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International mindedness is a commitment to celebrating our diversity

Mark Beach

This blog post was written by Mark Beach, Principal of Discovery College in Hong Kong. It was originally published in the school’s online magazine. 

International mindedness is a central part of the International Baccalaureate (IB) curriculum, and an integral part of what we aim to embody at Discovery College (DC). Indeed, each person at the College, from our youngest student to our senior staff, plays a role in this. Our Powerful Learning Statement has reflected this ideal since the founding of the College, noting that a positive environment for learning is one in which a shared spirit of respect, which dignifies and prizes our diversity of experiences and perspectives, exists.

In the last year, we have refocused on this priority and worked to develop a shared understanding of international mindedness among all staff. This was done through various forums among the staff, including two full-day IB workshops, as well as follow up workshops led by DC staff. In addition, an international-mindedness committee was formed and tasked with developing a guiding statement, which determined three broad areas that encompass international mindedness: curriculum, relationships, and events & environment. international-mindedness

This committee also looked at the IB documents and related publications, and conducted a review of the IB Learner Profile attributes. Through these opportunities and discussions, Discovery College’s International Mindedness Guiding Statement was created: “International Mindedness at DC is a commitment to celebrating our diversity where people know themselves and others, and demonstrate empathy by thinking globally and acting ethically.”

The College is integrating international mindedness throughout many aspects of our community, under the umbrellas of curriculum, relationships, and events & environment. Class teachers continue to consider multi-lingualism, global engagement and intercultural understanding when planning, teaching and assessing units of work. Our College-wide commitment to wellbeing and restorative practices fully supports international mindedness, including the components of personal responsibility, valuing diversity, dealing with conflict respectfully and seeking to understand others. Through our College events and celebrations, which can occur at an individual, class, year level or College level, we strive to increase our understanding of diverse cultures, group experiences, traditions, values and beliefs in order to enhance our relationships with one another.

However, international mindedness is a concept that can and should extend beyond these College initiatives. It is about each of us, in every part of the community, making these concepts part of our daily lives. It is quite easy to say that we will do these things, but another to implement them each day and be mindful of our actions and reactions and the way we treat others. Understanding our own cultures and beliefs, as well as those of the people around us, impacts all of our wellbeing. The way we respond to conflict – whether this be on the playground, in our neighbourhood or in the office – gives us an opportunity to improve our awareness and our openness to ideas and views that are different than our own. The way we treat those who are different than us, who come from a different country, speak a different language or have different beliefs, impacts our greater community. This is true within the College and Discovery Bay, but also on a larger global scale.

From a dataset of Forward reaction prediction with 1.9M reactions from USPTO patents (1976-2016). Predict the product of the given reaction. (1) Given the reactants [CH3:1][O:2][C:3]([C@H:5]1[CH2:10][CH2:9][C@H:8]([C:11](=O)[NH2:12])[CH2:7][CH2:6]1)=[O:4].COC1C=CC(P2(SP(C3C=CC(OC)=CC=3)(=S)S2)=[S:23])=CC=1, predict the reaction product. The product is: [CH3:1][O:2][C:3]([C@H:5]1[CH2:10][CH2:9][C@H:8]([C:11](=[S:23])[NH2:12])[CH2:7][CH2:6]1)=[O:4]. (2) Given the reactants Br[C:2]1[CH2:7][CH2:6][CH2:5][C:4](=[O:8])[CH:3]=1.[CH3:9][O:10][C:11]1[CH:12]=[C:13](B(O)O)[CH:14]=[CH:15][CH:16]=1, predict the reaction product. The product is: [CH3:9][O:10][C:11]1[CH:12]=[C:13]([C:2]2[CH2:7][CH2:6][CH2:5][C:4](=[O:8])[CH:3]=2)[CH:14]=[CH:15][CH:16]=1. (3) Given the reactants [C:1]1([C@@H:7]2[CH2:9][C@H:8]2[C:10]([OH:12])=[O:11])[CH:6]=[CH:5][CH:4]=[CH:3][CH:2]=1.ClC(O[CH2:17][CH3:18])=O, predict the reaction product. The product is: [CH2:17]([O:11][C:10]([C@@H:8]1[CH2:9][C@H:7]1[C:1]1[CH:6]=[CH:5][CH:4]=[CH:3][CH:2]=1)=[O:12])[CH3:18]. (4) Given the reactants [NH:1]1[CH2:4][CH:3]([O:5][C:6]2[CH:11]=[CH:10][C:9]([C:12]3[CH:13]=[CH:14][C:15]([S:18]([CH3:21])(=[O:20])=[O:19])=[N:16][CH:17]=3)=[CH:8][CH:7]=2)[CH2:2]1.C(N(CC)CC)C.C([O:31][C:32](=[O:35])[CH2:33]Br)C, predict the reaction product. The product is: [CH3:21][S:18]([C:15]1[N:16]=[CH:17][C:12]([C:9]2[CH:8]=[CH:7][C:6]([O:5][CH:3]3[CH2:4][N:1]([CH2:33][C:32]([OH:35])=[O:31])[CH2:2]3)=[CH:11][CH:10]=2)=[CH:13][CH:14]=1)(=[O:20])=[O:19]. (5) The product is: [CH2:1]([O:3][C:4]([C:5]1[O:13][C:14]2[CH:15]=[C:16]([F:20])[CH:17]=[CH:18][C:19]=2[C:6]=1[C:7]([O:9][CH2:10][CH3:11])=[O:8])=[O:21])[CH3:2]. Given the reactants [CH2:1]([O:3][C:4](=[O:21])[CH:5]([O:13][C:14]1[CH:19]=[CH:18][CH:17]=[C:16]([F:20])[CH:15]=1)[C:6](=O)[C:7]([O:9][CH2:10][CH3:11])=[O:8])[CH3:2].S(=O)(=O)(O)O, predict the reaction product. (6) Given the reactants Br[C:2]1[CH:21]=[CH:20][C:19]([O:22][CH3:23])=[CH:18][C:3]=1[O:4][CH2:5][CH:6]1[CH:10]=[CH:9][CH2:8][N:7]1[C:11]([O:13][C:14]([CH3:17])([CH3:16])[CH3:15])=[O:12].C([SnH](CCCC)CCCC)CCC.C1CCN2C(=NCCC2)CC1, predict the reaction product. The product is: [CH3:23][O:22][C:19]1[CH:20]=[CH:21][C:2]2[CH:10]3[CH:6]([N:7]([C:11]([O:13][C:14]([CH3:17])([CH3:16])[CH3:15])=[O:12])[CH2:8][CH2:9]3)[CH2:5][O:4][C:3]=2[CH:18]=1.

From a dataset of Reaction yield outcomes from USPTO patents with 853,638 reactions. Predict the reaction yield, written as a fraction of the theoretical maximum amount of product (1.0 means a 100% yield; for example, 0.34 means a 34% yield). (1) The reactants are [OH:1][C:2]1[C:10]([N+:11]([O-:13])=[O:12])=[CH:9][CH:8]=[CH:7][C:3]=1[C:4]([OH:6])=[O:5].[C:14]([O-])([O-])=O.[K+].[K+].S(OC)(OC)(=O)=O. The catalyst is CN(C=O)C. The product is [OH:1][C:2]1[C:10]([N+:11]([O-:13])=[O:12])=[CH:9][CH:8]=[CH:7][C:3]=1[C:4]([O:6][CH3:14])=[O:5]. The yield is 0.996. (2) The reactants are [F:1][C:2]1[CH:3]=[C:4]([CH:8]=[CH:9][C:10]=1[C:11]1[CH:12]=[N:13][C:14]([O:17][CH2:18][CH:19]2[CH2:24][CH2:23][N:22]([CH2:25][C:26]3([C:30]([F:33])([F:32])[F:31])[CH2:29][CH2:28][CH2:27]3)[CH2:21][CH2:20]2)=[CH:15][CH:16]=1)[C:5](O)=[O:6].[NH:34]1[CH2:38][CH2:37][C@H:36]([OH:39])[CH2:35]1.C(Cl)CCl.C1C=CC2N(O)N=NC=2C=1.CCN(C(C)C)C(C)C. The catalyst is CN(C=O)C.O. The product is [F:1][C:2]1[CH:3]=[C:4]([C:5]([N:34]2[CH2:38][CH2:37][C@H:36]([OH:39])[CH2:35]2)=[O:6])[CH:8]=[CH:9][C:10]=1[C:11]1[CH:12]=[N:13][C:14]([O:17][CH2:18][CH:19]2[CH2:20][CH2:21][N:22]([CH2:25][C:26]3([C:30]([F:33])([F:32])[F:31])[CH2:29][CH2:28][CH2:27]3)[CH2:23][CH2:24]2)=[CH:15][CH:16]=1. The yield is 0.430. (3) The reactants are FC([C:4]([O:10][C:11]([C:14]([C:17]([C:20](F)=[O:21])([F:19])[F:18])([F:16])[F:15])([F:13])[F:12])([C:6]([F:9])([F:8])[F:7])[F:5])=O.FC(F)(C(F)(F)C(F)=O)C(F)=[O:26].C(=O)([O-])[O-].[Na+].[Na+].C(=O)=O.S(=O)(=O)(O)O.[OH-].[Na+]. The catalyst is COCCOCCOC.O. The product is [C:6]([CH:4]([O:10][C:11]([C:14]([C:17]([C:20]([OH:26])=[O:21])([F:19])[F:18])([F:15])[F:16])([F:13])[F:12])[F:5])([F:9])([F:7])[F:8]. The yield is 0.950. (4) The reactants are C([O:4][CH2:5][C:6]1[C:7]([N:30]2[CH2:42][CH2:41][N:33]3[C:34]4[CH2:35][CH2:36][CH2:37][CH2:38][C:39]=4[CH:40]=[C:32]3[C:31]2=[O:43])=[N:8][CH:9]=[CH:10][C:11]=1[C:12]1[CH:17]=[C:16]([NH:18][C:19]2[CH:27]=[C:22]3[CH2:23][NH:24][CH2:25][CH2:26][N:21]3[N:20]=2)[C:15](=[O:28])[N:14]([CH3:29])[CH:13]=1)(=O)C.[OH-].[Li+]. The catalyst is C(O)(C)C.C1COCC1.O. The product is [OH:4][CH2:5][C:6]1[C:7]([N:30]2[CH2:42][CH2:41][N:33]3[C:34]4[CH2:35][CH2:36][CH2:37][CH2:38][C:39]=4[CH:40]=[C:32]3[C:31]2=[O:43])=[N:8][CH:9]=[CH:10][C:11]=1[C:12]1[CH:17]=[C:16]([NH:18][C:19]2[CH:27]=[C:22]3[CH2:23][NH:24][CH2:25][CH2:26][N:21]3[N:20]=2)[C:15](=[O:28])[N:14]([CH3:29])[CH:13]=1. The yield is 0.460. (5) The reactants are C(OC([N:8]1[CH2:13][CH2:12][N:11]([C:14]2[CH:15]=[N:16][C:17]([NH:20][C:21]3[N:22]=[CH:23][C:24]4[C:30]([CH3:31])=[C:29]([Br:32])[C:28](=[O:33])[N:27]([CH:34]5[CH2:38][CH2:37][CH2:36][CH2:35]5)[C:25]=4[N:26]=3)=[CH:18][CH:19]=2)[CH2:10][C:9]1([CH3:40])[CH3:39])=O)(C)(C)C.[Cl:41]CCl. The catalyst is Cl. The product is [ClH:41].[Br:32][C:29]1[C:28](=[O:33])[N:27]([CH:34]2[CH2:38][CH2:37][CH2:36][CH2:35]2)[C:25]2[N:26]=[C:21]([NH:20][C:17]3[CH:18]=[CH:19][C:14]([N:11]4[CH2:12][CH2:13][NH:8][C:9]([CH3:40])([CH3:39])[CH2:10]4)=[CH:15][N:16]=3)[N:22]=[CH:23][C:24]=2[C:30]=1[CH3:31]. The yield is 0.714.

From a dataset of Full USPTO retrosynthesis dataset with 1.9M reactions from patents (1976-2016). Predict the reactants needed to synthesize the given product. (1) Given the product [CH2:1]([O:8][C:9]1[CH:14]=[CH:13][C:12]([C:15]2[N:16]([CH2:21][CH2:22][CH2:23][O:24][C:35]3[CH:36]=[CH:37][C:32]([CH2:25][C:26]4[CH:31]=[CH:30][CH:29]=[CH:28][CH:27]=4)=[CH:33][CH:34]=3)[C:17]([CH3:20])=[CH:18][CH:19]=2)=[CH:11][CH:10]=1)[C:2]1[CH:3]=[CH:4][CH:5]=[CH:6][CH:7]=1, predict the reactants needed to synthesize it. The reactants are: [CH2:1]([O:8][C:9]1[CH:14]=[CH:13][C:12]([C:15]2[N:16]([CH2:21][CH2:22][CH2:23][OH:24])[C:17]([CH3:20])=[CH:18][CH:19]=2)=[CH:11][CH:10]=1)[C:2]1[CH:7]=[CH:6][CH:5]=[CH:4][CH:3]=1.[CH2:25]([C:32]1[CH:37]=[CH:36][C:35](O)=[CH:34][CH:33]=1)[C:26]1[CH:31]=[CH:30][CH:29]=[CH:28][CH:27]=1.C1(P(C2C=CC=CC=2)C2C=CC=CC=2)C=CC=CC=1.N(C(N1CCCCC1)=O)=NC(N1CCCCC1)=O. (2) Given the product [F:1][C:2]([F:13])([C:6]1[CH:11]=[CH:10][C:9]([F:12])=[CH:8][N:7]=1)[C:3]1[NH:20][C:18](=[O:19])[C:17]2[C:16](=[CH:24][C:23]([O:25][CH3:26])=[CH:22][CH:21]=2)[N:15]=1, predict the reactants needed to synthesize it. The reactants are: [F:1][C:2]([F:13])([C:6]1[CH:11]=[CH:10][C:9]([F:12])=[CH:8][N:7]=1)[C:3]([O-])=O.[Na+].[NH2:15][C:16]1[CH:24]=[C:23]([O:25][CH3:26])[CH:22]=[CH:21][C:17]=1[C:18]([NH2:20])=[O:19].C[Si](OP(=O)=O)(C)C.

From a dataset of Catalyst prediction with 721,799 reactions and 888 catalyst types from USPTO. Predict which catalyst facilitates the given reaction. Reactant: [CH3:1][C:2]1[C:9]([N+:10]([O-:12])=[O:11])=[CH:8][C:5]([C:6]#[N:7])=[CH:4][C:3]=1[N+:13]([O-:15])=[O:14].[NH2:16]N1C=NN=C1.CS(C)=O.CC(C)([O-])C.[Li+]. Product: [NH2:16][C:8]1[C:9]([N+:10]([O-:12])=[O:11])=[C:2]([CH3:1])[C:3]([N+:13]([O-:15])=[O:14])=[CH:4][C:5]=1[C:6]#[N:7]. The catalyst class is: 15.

Similarly, the consideration we have for those here in our community can extend the concept of international mindedness. Though we encourage and support our students to understand and engage with communities around the world, through programmes like No Boundaries and other virtual engagement opportunities, we can also create this intercultural awareness here in Hong Kong. We live in a diverse community with Hong Kong as our home, and even looking at Discovery Bay alone, we see a broad diversity in nationalities, religions and cultures. Certainly understanding communities around the globe is important, but we can start in our own community.

At DC, we are all striving to improve our own understanding and implementation of international mindedness. As we look at the curriculum, the relationships in our community, and the events and environment of the College, I hope that you will join us in this effort to understand and respect of others’ views, beliefs and traditions. I believe it will make a stronger environment for learning for our students, and hopefully a more internationally minded community.

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